Also, take the feel and the weight of the wings into consideration when sexing a duckling based upon wing characteristics.
On average, a female’s wing will lose the thin and papery feel more quickly than a male’s wing.
The sounds ducks make can also help keepers determine their sex, even from a relatively young age – six weeks old, on average. Until ducklings hit this growth milestone, they tend to sound just alike.
Choose one duckling at a time to work with when attempting to sex the poultry bird by their voice tone. Pick up the duckling and move away from the rest of the birds to ensure you hear only it and do so clearly.
At six months or older, a female duckling will have a demanding tone to her voice. Female ducklings and ducks also often make a louder sound that can rattle the ear in pitch.
Male ducklings usually create a more soft quack in an even tone. All of the duck breeds we have ever kept boasted females that sound like they are honking more than quacking.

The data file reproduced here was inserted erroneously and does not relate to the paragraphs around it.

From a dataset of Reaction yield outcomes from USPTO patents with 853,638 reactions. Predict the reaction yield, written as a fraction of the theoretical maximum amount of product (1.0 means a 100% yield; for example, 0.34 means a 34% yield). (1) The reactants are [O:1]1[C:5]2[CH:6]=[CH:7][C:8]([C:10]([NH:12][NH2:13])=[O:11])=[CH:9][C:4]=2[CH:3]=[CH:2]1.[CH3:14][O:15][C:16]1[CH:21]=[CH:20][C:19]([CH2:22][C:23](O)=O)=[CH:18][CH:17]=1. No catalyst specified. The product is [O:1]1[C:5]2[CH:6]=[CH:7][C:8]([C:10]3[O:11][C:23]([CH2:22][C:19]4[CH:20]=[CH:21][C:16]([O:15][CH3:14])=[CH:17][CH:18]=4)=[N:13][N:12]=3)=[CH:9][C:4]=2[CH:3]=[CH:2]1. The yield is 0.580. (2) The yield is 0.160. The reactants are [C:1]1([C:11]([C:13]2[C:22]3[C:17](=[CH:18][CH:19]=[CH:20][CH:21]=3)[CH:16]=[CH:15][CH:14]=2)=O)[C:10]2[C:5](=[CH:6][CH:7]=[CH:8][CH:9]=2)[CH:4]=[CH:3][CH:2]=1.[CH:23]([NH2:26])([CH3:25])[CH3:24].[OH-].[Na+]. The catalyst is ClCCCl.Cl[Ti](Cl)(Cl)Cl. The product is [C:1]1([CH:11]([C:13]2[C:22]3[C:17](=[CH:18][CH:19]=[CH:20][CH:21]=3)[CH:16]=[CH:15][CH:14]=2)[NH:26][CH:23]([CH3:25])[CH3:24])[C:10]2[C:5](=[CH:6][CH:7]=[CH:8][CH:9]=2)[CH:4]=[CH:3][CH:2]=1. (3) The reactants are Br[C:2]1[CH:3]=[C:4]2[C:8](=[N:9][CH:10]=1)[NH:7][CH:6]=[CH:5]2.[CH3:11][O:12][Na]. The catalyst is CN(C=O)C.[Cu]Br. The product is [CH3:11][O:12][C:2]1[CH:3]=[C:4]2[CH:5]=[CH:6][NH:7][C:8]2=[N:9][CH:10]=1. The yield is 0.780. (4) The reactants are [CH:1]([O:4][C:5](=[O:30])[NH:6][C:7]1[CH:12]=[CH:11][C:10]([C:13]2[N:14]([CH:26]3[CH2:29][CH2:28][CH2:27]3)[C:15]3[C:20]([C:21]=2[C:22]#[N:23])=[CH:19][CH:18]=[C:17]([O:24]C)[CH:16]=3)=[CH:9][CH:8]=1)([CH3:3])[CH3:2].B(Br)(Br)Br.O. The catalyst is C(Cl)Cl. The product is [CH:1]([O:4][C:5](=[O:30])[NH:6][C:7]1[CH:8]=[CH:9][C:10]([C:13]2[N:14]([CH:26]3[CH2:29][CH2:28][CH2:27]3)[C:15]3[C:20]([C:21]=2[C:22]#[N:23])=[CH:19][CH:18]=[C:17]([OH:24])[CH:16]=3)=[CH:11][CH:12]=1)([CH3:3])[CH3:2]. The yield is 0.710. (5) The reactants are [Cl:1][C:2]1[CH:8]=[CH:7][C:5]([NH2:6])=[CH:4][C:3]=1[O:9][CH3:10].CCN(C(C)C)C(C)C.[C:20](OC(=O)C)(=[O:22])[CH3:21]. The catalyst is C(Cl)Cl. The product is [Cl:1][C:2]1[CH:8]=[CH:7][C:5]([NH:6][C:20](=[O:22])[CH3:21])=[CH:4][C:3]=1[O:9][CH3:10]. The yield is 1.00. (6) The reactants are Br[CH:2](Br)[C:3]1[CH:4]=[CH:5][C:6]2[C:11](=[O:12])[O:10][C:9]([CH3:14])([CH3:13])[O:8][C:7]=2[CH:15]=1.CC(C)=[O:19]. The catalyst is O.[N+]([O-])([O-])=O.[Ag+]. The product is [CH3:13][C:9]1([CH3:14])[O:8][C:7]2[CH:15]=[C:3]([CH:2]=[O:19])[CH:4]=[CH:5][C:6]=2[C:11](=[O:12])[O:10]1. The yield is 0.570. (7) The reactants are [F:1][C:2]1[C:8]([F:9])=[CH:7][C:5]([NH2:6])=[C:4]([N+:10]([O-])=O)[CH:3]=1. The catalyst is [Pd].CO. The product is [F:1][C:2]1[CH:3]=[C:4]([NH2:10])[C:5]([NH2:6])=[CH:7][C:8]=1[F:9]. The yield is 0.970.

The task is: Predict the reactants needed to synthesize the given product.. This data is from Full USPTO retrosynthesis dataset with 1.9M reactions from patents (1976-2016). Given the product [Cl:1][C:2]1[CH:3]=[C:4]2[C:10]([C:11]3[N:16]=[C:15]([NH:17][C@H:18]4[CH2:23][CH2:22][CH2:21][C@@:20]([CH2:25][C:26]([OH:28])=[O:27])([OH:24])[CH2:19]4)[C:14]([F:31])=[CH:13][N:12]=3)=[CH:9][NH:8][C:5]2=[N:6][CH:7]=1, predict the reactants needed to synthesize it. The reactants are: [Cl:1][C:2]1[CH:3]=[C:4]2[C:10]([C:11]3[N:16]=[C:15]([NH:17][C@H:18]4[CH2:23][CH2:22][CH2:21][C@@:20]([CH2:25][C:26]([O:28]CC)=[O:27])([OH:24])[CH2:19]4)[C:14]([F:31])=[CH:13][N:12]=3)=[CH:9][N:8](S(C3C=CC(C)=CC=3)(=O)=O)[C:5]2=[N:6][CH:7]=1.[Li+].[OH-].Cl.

The honking sound truly comes out more when the female ducks are agitated or excited.
6. Breeding Season
Whether you are raising ducks to grow your flock or to lay eggs, the characteristics during breeding season should help give the sex away.
During the breeding season, some varieties of drakes develop tiny red freckles on their bills. Mature drakes will sometimes put on elaborate displays to garner their attention.
A drake throws his head back and kicks at the water wildly while swimming to coax the ladies to choose him as a mate.
Drakes in some breeds will hold both their heads and tail up and erect while floating around on the water to show off their most attractive selves to the females in the flock.
A female reciprocates head bobbing initiated by a drake it swims over to and positions itself in front of to entice her to accept his desire to mate.
Drakes also often engage in a nod swimming motion just before mating. He swims only a short distance with his neck laying low against the water level and his body as flat and close to the water as possible.
It is not uncommon for a drake to show this behavior both before and right after mating.
7. Bill Identification
Male and female ducks of some breeds boast bills that differ in size, color, or shape.